Two and a half years ago Kyle Brown made his Broadway debut in Legally Blonde at the same theater, the Palace, where he's now performing in Priscilla Queen of the Desert. Like Legally Blonde, Priscilla is a stage musical adapted from a popular nonmusical movie. And like Legally Blonde, Priscilla is a crowd-pleaser where audiences giddily await—and respond to—moments they remember from the film. "Priscilla's in a similar vein in that, even if you're tired, when you step on stage in front of that crowd, the way they react gets you through it," says Brown, who turned 26 the same week Priscilla opened in late March.
But for a male ensemble member, Legally Blonde isn't the most exciting show: Elle Woods' sorority sisters get most of the big chorus numbers. That certainly isn't the case with Priscilla: When the principals need backup, it's usually the men in the chorus who provide it. Of course, since the principals are drag queens, the men in the chorus are sometimes dressed as women. Or as cupcakes ("MacArthur Park"). Or paintbrushes ("Color My World"). Or...well, who knows exactly what they're supposed to be during "I Will Survive," with those extravagant headdresses, exposed chests and pant legs that flair out at the bottom into huge foot pods; Brown says the company calls those getups "the Gumbys" for their resemblance in shape to the claymation character.
In all, Brown goes through about 15 different costumes in Priscilla. He's dressed as a showgirl for Bernadette's (Tony Sheldon) Act 2 flashback to his Les Girls days, a giant package of Minties candy for "Boogie Wonderland" and a greenish emu in the finale. Brown is the muscley guy in red during the opening number, "It's Raining Men," and the first Lars who comes out of the bus for "Go West." And at the funeral early in Act 1, he wears a tutu and dances en pointe to "Don't Leave Me This Way." That's Brown's favorite number in the show, and not just because he has a solo. "I love the way the song builds," he explains. "I think it's really well-executed as far as storytelling with that song and the choreography. It's really exciting every night to have that curtain fly up and all those costumes be revealed and we just strut downstage. You can hear the audience getting into it as the beat kicks in."
Once upon a time, Brown was the audience member who got instantly psyched by Priscilla's razzle-dazzle. He went to see Priscilla on a trip to London in 2009 (the year it opened on the West End, after world-premiering in Australia in 2006). "I remember sitting in the audience, and when the disco ball drops [at the beginning], I was like: 'I have to be in this. I have to be in this; this is the show for me,'" says Brown. "It's just so fun—for an audience member and I knew it would be fun to perform every night." Coincidentally, a couple of days after Brown saw the show and while he was still in London, his agent called him about auditioning for the American production.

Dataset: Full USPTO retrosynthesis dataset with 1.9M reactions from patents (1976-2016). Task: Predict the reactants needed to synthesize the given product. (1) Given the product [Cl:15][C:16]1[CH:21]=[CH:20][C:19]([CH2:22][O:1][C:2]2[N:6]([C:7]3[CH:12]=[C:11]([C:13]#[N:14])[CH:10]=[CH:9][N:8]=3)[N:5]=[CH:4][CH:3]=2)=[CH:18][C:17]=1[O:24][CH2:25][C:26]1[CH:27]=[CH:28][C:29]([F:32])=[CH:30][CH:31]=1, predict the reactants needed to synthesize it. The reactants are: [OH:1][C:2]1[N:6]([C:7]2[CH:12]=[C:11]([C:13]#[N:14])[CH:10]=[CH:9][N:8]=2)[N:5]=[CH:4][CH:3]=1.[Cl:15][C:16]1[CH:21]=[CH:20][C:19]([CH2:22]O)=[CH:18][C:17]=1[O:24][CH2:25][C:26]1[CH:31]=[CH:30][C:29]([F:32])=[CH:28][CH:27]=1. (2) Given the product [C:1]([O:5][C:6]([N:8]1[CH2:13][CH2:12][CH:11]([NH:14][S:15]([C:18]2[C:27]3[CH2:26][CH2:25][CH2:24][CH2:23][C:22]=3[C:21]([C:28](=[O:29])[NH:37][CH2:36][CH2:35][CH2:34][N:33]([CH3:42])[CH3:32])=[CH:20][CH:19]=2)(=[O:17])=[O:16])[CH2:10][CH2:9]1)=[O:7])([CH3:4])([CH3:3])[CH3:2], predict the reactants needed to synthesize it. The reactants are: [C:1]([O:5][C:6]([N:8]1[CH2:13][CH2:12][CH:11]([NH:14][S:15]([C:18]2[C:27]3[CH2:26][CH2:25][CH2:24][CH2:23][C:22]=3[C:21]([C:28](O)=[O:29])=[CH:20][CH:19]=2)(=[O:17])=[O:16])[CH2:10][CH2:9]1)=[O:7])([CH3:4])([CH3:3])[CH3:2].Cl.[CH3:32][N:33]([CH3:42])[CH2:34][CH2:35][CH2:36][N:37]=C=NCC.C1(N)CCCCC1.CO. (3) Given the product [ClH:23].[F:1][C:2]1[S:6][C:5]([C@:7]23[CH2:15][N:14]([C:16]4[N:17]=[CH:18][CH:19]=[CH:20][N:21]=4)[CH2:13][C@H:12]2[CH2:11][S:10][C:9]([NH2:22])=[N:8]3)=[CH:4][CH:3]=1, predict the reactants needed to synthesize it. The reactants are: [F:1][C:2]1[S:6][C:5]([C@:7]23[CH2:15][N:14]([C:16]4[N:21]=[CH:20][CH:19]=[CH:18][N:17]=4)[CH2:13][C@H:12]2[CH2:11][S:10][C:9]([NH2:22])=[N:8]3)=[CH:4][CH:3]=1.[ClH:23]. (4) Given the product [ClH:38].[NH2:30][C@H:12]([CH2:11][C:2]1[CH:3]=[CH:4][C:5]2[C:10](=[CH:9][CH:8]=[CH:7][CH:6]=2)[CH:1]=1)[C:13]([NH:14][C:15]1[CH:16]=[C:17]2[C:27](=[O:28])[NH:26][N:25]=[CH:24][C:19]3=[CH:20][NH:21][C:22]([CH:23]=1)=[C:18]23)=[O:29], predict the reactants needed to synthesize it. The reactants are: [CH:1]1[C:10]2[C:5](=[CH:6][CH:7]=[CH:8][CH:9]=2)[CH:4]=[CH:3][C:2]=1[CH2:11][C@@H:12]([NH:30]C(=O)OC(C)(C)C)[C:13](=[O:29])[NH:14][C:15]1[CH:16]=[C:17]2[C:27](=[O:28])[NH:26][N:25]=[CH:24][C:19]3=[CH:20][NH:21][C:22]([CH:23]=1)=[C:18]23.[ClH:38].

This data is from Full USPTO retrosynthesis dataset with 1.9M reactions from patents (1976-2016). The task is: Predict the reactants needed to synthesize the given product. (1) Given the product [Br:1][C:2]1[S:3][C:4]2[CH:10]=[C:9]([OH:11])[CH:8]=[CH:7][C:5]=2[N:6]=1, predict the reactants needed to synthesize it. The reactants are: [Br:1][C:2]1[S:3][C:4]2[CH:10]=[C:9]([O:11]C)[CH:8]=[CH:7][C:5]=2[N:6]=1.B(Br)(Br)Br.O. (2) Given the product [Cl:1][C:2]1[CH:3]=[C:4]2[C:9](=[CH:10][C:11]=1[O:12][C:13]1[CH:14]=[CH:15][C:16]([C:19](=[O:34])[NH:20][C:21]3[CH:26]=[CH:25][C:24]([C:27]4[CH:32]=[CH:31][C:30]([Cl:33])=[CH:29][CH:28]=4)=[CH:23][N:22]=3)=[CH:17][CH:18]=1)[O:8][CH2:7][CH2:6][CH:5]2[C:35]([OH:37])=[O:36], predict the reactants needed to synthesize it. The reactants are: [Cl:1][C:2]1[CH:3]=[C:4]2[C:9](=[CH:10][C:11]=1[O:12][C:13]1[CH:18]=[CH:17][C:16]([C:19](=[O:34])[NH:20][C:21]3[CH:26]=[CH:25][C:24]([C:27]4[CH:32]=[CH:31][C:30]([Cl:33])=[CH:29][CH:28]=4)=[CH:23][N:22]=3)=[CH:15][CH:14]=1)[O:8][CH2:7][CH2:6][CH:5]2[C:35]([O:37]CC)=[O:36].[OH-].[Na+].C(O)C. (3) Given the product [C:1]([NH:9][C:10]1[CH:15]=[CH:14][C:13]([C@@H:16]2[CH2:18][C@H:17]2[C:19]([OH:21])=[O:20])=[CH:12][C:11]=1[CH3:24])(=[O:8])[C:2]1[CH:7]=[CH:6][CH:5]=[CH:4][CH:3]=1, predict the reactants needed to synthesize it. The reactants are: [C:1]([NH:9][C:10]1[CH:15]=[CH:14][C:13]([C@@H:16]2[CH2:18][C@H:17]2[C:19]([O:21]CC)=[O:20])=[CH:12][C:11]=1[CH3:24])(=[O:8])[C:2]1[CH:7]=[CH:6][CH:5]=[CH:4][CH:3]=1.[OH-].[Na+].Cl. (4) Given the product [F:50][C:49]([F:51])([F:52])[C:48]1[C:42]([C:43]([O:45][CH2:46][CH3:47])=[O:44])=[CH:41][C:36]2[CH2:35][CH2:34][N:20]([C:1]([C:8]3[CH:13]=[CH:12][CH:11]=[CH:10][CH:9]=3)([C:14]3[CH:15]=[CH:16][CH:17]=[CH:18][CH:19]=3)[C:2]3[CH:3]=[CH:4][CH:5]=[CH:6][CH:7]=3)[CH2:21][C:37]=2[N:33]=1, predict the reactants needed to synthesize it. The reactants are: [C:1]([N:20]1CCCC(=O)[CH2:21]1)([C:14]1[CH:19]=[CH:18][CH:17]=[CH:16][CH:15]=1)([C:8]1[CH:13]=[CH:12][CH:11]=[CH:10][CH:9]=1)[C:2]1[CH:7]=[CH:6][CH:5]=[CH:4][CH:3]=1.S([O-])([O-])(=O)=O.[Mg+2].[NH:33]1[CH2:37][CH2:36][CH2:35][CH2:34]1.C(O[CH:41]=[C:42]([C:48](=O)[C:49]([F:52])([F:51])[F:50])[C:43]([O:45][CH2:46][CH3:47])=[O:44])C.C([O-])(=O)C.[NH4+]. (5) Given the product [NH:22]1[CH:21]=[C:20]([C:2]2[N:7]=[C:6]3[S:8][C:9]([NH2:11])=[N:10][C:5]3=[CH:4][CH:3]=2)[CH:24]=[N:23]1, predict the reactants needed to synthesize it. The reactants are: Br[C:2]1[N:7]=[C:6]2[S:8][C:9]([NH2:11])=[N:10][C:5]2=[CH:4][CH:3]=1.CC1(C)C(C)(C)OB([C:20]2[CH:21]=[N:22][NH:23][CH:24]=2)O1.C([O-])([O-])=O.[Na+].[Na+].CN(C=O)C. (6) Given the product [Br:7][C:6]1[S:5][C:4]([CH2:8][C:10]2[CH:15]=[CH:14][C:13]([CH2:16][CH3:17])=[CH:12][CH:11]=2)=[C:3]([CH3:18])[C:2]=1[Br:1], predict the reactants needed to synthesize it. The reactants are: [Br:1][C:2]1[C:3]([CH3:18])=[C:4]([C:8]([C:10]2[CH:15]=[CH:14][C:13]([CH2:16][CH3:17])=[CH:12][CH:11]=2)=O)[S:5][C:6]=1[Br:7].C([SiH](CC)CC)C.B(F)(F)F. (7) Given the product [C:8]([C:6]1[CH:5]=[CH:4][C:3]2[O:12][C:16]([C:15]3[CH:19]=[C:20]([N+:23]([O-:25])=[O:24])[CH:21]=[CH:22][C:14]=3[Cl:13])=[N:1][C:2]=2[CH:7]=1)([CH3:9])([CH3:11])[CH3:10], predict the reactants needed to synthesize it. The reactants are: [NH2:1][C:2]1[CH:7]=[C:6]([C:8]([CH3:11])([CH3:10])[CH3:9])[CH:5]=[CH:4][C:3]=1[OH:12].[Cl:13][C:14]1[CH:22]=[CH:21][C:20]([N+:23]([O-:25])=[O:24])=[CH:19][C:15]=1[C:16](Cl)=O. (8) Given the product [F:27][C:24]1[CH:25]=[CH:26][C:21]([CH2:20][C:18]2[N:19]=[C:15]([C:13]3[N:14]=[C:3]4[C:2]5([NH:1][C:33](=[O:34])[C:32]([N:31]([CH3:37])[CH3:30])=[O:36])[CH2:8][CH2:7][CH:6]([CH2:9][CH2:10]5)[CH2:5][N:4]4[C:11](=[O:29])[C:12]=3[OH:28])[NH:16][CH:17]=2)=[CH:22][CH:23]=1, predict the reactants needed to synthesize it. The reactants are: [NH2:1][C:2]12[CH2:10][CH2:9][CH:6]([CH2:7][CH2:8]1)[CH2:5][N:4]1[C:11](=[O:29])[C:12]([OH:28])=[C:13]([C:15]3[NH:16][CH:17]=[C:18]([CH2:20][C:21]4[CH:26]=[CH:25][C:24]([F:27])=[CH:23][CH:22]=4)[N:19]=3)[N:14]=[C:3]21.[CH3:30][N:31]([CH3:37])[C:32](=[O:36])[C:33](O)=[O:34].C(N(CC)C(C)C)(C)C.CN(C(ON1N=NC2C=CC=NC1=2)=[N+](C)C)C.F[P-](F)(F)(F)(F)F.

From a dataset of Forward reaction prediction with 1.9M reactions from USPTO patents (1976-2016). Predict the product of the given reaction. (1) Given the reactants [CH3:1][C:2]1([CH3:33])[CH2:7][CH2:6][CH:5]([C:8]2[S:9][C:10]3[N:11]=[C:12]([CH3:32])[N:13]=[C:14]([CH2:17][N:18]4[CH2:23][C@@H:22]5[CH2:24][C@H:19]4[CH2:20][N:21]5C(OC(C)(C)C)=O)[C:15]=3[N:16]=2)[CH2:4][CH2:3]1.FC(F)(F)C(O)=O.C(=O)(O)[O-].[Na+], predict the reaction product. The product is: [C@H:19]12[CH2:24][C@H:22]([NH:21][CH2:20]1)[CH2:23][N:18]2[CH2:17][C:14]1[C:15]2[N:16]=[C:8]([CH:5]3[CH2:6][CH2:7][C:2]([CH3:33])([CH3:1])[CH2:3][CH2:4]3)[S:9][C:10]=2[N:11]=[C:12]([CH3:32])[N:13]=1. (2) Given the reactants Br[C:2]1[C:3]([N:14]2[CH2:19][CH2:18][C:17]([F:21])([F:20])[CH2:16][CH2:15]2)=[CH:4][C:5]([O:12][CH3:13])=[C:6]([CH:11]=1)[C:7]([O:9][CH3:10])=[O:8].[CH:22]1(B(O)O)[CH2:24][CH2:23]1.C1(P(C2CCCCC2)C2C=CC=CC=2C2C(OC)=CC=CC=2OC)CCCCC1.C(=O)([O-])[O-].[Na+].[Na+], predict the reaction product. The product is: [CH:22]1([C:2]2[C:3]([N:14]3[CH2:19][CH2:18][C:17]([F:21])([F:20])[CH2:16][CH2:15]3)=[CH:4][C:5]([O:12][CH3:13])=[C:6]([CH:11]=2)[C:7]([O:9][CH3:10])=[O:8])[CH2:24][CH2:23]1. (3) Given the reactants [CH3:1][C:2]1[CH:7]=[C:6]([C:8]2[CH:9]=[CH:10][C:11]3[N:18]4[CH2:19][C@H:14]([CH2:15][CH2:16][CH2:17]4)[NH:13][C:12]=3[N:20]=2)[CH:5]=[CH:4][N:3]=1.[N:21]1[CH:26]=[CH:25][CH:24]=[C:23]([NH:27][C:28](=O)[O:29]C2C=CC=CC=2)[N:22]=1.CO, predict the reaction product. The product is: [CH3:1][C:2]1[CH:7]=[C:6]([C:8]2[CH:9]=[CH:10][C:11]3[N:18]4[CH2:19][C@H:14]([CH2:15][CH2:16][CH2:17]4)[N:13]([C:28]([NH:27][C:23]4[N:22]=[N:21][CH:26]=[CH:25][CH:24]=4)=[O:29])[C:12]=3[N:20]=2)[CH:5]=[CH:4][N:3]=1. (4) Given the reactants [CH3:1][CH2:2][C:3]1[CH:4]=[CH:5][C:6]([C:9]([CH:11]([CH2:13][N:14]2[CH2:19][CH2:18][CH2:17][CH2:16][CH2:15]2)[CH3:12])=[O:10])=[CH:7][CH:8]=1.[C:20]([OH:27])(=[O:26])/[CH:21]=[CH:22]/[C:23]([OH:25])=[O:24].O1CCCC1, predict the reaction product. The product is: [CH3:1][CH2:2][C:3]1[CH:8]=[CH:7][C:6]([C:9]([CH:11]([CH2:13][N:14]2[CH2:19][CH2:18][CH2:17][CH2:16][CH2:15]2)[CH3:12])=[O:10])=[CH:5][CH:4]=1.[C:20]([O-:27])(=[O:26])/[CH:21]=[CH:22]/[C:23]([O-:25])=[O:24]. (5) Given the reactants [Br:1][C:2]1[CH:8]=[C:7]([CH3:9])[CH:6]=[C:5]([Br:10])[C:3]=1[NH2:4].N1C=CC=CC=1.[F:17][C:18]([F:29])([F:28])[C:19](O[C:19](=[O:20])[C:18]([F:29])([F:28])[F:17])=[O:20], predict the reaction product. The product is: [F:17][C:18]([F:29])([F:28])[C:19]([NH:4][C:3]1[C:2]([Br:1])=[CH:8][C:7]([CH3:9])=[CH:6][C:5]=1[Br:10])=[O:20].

At 6-foot-2, Brown is one of the tallest guys in Priscilla's chorus, and since many numbers are, in his words, "kick line-ish"—which means shorter dancers fan out from the taller ones—he's often center stage. He's also noticeable for his physique, which he maintains through a daily regimen of "strengthen and lengthen": hot yoga in the morning, and at least an hour of weight training in the p.m. "Standing next to Nick Adams, amongst the other guys in the show, will make you work harder, that's for sure," says Brown.
His only experience with cross-dressing prior to Priscilla was performing "Today 4 U," a song sung by drag queen Angel in Rent, in high school. Brown wasn't that familiar with the Priscilla movie, either. He says he found the film "weird" when he saw it on video years ago and couldn't even watch it straight through without repeatedly stopping and restarting. He rewatched it before auditions. "I still think it's fairly strange," he comments. "It's definitely not as joyous as the musical."
Brown was in Priscilla during its Toronto run last fall. He didn't meet Bette Midler then, though the Divine Miss M is one of the producers who brought the show to North America and she attended several performances in Toronto. In New York she's been "super-friendly" with the cast, Brown reports. "She's had a lot to say about the show and she's had a lot of influence on it, as far as giving the director ideas of where to take things for an American audience. She has a good idea of how to put a show together, obviously—the diva herself."